🥑 You don’t need a maths degree for counting calories.
Have you ever thought about what are you really eating? Maybe no. Are you too lazy for counting calories and for monitoring if you exceed the limit? Maybe yes. Here is where Food Lord borns. An application that allows you to take a picture and automagically know what are you gonna eat!
What it does
Our web app allows you to estimate how many calories and which ingredients there are in the picture that you sent to the application. In order to do that, you only have to create an account and then take a picture or upload an image.
We know that this magic process could have bad results or ingredients that there aren’t in the given image. In order to solve that, we’ve added a feature that allows you to add and remove ingredients to the processed image.
Finally, the app will save this data (known as a report) and they will be available to check in the user dashboard, where you can have a quick look about how you have been eating during the current week.
How we built it
Frontend and backend are very different components connected by API requests.
In the other side of the application, we have the backend which is implemented with Python 3.6+. For creating the API that allows the communication between the two components, we have used Flask and OpenAPI (connected themselves with Connexion library), also integrated with Docker compose.
The core of the application, which allows us to estimate the calories and ingredients of a given image, has been possible thanks to RapidAPI. Food Lord is using these three APIs:
- Imagga: this API allows us to use a Computer vision segmentation model for tagging all the objects that we get from the image. We also filter these tags using a threshold of 0.35 (35%).
- Recipe: this API allows for getting all the ingredients from a huge database. This permits us to filter the results that we got from Imagga Image Recognition API.
- Nutritionix: this API allows us to get all the information related to calories. Given a list of ingredients, we can get an estimation of how many calories have those ingredients.
This aggregation of APIs (called Food Lord API) has been deployed and exposed in the RapidAPI Marketplace, where you can test with an Internet-accessible image URL.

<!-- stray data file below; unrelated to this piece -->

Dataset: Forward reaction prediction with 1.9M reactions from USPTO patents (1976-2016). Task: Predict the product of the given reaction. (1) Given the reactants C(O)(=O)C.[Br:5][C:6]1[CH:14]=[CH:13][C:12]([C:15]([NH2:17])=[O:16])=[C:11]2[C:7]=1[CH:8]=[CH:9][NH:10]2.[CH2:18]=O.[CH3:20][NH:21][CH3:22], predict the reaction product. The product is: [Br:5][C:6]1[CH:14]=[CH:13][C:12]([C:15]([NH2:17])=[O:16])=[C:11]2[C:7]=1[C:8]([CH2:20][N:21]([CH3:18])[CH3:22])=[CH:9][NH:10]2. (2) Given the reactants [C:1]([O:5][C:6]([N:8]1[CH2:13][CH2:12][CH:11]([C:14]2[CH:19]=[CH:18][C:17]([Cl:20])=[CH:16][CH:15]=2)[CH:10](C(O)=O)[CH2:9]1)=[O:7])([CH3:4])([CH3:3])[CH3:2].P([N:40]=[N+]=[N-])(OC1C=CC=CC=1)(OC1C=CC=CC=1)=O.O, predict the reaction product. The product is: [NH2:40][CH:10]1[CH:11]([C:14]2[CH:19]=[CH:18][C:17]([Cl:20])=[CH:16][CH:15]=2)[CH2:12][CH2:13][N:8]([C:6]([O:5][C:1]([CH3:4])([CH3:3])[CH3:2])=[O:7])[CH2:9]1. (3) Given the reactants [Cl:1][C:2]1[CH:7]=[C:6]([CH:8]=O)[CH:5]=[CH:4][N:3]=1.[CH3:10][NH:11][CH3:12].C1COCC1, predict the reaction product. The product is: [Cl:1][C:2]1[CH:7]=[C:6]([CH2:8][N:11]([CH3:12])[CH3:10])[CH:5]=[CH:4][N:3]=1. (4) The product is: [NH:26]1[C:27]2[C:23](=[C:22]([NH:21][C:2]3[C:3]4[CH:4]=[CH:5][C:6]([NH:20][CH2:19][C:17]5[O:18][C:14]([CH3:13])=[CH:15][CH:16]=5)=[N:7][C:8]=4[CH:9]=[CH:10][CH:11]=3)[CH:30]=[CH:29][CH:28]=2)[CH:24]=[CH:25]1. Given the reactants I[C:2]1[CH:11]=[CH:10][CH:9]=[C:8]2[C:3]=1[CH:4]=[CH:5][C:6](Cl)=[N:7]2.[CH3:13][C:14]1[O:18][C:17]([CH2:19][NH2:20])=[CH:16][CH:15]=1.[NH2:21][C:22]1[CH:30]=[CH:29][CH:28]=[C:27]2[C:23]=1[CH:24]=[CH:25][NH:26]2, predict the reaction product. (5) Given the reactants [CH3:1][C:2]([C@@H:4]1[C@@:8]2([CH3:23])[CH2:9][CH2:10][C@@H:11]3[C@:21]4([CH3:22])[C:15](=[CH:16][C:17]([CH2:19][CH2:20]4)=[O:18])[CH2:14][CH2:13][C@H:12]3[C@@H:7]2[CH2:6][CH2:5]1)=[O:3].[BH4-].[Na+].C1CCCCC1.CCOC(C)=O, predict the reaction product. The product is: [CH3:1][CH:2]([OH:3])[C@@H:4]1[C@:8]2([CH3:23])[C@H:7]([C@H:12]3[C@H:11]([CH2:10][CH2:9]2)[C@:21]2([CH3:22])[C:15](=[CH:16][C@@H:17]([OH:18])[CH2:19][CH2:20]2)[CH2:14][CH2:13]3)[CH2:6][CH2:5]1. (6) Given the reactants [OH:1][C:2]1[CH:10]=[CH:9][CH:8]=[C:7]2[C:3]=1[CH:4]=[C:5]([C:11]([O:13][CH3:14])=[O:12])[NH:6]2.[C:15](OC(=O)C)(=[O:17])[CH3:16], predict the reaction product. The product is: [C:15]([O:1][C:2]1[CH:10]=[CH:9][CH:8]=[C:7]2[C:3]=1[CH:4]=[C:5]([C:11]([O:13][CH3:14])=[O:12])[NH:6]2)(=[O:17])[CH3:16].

Challenges we ran into
Since we have never used the kind of technology we needed to do a deep research in order to find the APIs to use with RapidAPI. Also we have found some problems when we were coding the fronted because we used a new library for us – Grommet components.
However, the most challenging part was deploying the web in Google Cloud Platform since a lot of ports of the Wi-Fi were blocked.
Accomplishments that we’re proud of
We are proud of the project that we built. We have developed all the web app faster than we actually expected so we can take special care of a good UX experience and reach the objectives that we have.
What we learned
We learned a lot using the RapidAPI and discovering the huge amount of APIs that we have at our disposal. Also, regarding the front-end part, we learned a lot using Grommet, which is a React library.
What’s next for Food Lord
There are a lot of enhancements and next steps that Food Lord could have. But, for example, could be interesting to share the meals and their estimations with the user dietist so he/she could help the user to be even healthier.
To run the whole stack, please execute the following from the root directory:
Run the server as a docker container
# with docker-compose docker-compose up -d --build # with a bash script source run.sh
MIT © Food Lord